Chapter 172735977

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Chapter NumberVI
Chapter Title
Chapter Urlhttp://nla.gov.au/nla.news-article172735977
Full Date1895-11-29
Page Number3
Corrections0
Word Count3169
IllustratedN
Last Corrected0000-00-00
Newspaper TitleThe Telegraph (Brisbane, Qld. : 1872 - 1947)
Trove TitleBarumba Station; Or, Amy River's Sacrifice. A True and Eventful Narrative of the Early Days in New South Wales
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BARDMBA STATION ; OR, Amy River's Sacrifice.

I True and Eventful Narrative op th2 EARLY DAYS IN HEW SOUTH WALES.

8T CAPTAIJY LAG IE.

Ooftbioht Rsbbbyhd. CHAPTER VI.

Captain Benson had not been gone from the cabin more than a minute when the men below heard a voice, which caused them to suddenly cease their revels and listen in u Iter „ as tonishment to the altercation above. It was the voice of James Moncton, manager of Barumba Station, which smote their ears, and after the first few words they knew he was fully aware of what had taken place. His discretion had evidently been overcome by anger, for he was storming at the captain in an excited way.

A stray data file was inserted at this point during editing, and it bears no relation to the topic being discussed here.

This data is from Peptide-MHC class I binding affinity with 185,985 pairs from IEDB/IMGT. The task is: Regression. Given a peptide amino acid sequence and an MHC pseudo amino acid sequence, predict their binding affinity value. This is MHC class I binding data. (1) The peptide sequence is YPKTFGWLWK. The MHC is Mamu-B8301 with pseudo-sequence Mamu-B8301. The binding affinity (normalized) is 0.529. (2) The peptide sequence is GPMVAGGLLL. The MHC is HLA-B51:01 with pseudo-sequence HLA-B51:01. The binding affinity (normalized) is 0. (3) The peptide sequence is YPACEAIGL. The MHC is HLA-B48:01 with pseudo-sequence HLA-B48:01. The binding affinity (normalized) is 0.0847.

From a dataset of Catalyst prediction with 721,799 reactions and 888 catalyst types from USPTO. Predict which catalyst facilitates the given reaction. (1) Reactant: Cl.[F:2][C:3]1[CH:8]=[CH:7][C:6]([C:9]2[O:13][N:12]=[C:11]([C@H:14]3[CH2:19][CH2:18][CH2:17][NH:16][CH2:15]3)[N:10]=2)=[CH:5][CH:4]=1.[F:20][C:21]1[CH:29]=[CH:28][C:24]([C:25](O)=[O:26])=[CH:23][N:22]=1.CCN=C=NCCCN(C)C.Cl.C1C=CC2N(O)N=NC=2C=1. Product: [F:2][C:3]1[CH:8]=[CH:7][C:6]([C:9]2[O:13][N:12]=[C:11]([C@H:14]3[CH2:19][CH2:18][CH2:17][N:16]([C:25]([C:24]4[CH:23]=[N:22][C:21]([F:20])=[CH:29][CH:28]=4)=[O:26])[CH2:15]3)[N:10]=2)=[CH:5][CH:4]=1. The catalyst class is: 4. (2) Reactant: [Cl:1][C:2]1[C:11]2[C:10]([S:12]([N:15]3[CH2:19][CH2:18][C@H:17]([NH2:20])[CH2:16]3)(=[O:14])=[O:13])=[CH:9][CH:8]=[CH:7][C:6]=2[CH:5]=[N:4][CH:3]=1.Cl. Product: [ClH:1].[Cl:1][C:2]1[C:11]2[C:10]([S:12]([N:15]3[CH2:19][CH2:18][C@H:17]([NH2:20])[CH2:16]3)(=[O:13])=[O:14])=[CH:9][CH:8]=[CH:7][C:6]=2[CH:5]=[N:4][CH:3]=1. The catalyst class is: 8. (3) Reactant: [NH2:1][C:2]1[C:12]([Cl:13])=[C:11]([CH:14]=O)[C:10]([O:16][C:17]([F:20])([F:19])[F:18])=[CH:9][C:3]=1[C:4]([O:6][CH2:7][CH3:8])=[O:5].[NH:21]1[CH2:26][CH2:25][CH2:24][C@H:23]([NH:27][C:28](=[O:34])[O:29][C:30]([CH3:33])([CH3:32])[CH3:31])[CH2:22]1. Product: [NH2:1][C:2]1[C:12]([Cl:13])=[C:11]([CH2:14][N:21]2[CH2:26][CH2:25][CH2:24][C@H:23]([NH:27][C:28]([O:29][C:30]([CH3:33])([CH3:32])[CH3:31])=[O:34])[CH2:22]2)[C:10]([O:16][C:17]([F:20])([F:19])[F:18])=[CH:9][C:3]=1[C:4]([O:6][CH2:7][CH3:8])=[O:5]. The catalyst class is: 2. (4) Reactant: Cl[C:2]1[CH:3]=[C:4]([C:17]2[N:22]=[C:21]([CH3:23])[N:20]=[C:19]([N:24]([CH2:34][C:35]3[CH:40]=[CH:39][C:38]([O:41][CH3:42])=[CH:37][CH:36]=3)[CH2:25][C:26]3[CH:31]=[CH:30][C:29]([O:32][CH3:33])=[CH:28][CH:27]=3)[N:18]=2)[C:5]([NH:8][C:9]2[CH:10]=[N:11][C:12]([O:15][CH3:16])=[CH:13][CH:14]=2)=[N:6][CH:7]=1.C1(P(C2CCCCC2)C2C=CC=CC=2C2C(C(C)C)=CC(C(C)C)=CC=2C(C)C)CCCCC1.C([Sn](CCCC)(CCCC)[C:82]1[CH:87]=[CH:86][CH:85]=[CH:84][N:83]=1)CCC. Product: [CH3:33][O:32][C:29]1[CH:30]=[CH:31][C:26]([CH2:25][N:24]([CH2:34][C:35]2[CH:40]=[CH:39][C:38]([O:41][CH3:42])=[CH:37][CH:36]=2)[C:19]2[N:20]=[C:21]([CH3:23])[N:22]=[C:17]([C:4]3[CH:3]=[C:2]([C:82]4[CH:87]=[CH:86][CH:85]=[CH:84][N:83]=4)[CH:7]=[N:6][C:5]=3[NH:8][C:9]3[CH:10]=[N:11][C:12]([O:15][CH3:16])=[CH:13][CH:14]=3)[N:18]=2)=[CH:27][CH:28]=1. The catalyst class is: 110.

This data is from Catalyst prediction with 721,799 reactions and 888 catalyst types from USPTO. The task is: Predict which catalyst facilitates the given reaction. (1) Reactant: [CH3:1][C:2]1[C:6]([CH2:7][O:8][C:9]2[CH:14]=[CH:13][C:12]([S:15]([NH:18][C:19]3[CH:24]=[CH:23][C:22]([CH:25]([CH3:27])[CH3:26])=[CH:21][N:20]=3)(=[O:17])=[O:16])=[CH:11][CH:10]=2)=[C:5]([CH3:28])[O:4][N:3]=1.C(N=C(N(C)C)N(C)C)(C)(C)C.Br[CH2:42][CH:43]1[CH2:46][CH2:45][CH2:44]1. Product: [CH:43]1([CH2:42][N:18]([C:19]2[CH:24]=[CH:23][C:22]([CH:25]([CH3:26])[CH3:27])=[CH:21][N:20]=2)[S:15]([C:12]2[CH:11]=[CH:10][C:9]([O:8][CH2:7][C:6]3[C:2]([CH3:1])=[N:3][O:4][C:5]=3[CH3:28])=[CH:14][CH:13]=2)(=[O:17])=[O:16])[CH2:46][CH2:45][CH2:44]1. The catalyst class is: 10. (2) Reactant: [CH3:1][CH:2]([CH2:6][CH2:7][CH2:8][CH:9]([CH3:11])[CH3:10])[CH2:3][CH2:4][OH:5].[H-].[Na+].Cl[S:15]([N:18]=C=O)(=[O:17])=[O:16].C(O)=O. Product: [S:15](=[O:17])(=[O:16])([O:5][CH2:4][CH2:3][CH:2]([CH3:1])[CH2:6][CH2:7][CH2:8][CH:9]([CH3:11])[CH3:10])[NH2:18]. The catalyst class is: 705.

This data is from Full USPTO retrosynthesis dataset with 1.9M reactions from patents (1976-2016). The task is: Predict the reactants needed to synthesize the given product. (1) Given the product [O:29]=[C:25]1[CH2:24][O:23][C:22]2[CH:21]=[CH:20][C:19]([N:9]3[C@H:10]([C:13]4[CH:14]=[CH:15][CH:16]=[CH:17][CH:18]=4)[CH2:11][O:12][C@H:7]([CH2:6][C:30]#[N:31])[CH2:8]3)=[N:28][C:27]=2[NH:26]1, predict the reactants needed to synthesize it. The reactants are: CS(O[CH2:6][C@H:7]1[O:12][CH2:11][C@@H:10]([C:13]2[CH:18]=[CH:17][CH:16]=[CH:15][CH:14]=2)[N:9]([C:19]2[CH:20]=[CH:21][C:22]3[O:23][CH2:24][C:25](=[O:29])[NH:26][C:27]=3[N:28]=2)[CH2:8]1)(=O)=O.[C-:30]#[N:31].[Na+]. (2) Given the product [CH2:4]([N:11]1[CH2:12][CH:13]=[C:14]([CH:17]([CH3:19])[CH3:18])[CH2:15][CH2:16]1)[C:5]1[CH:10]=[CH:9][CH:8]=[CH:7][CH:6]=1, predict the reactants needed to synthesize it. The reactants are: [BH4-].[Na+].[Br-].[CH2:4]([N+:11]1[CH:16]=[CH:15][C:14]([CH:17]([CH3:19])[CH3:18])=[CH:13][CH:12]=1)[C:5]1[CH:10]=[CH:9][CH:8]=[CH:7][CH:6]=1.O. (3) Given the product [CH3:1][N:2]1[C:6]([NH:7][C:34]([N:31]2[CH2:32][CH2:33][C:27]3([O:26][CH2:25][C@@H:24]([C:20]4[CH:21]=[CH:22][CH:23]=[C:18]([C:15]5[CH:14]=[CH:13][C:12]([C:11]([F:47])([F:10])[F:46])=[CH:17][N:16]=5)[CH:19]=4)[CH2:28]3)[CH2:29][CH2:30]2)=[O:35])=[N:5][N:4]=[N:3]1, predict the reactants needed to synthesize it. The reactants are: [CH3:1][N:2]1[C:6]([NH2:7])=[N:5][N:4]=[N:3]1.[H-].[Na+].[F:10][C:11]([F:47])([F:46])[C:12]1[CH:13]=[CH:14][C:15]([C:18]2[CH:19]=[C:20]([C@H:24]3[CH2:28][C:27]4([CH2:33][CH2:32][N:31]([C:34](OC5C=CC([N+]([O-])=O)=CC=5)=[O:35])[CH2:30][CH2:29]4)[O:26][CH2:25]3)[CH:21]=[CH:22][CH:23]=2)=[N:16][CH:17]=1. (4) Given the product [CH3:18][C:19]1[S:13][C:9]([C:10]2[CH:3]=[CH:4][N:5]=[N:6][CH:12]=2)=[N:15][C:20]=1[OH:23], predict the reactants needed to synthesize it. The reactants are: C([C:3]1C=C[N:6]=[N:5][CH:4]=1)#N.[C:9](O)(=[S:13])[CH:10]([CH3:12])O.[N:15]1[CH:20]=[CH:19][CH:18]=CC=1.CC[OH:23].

" 1 tell you, sir, these cattle belong to Booth, of Barumba Station, and I am his manager. These scoundrels of men have been robbing the place for some time, but I'll be quits with them now. You must unload them now if you wish to save trouble. It was your duty to make enquiries," he spoke. " Look here, my friend," replied the skipper, in clear, cool tones. "You are, I think, an old fraud, and you must be careful what you say here. Put down that pistol unless you want to be thrown overboard," he went on as Moncton drew the weapon from a coat- pocket " Where is your authority as manager. Have you got it? I may tell you I bought this lot of cattle from the manager of Barumba and I intend to sell them in Sydney. I am not in the habit of receiving stolen goods, you know." '/am- the manager of the station, and the authority is at the homestead. I am James Moncton, and, as you have no doubt been misled, I will get the authority to-night and show it to you. There is no use in blamingyou, I sup pose. Lynch and the other three are the crimnals, but they will suffer for this work," replied Moncton, somewhat mollified. "Ah, it is worse than I thought, then," answered the skipper, looking fixedly at the speaker. " You are not content with stealing a man's occupa tion, but you also appropriate his name. It was from James Moncton I bought this lot of cattle. Here is the order " —and he produced a piece of paper showing that the cattle had been re ceived from the. station with, the con sent and authority of James Moncton — " If I did my duty I would detain you on board and hand you over to the true manager of Barumba, but you are not worth the trouble. I'll send over word to-morrow to the station and let bim deal with you." . Moncton was furious. He saw at once he. was either being tricked or the qaptain was a dupe, but how could he prove his bona-fides ? The four men, whom he was convinced were implicated in the robbery, would, of course, in the captain's presence, maintain he was not the manager but an imposter, and he recollected the document — which in deed would be of little use to prove his managership — could not readily be found, if at all. The position was out- trsgeous, and, in his desperation, he said : " I suppose that thoroughbred scoun drel, Lynch, has represented himself as the manager. Bring him up from be- . low and confront him with me, and sec ' who is who,' I heard him trying to sing to you, so you needn't say he is not on board. It will be the last night he will have so much liberty. Bring him up, I say 1" Those in the cabin were listening, and Lynch, who had formed a murder ous resolve, asked the mate if it would not be possible to get off the ship with out the manager seeing them. " We will have to act in this emer gency, Giles, and it will be as well for the seamen not to be made any wiser. You can leave everything to me," and Lynch looked meaningly at the officer. " Yes ; there is a boat at the stern, and you can easily drop into it and row ashore. Come with me and I'll fix you up and, partly guessing what was passing in the mind of Lynch, he stood- up and asked them to follow 1 him. Lynch seized a large flask of whisky before leaving the table, and then with the others left the cabin. The voices of Captain Benson and the manager could still be heard in altercation; As cending the aft-hatch a rope was thrown over, and the quartette were soon in the boat. " Keep in the shadow of the jetty," whispered Giles, leaning over the bul warks; and, obeying the advice, they pulled into the shade of the little pier and went silently towards the beach. " There is only one thing for it now," spoke Lynch when they got about a hundred yards from the brig, "We must silence the old fellow. It is practically his life or our lives for it, and, so far as I am concerned, I am 1 not disposed to act the martyr. What do you say?" The men were doubly excited. The unusual quantity of drink which had been consumed during the evening had fired their passions, and the dread of discovery was of serious import to them. They well knew how relentless Monc ton was,, and, under the ciicumstances, the manager was bound to adopt rigorous measures with them. The robbery.was on a wholesale basis and ,. could not. be condoned. Long im prisonment must be the result of action, ar"1 '! young men full of love for the i jgita, tree life of the bush pcn%l counue-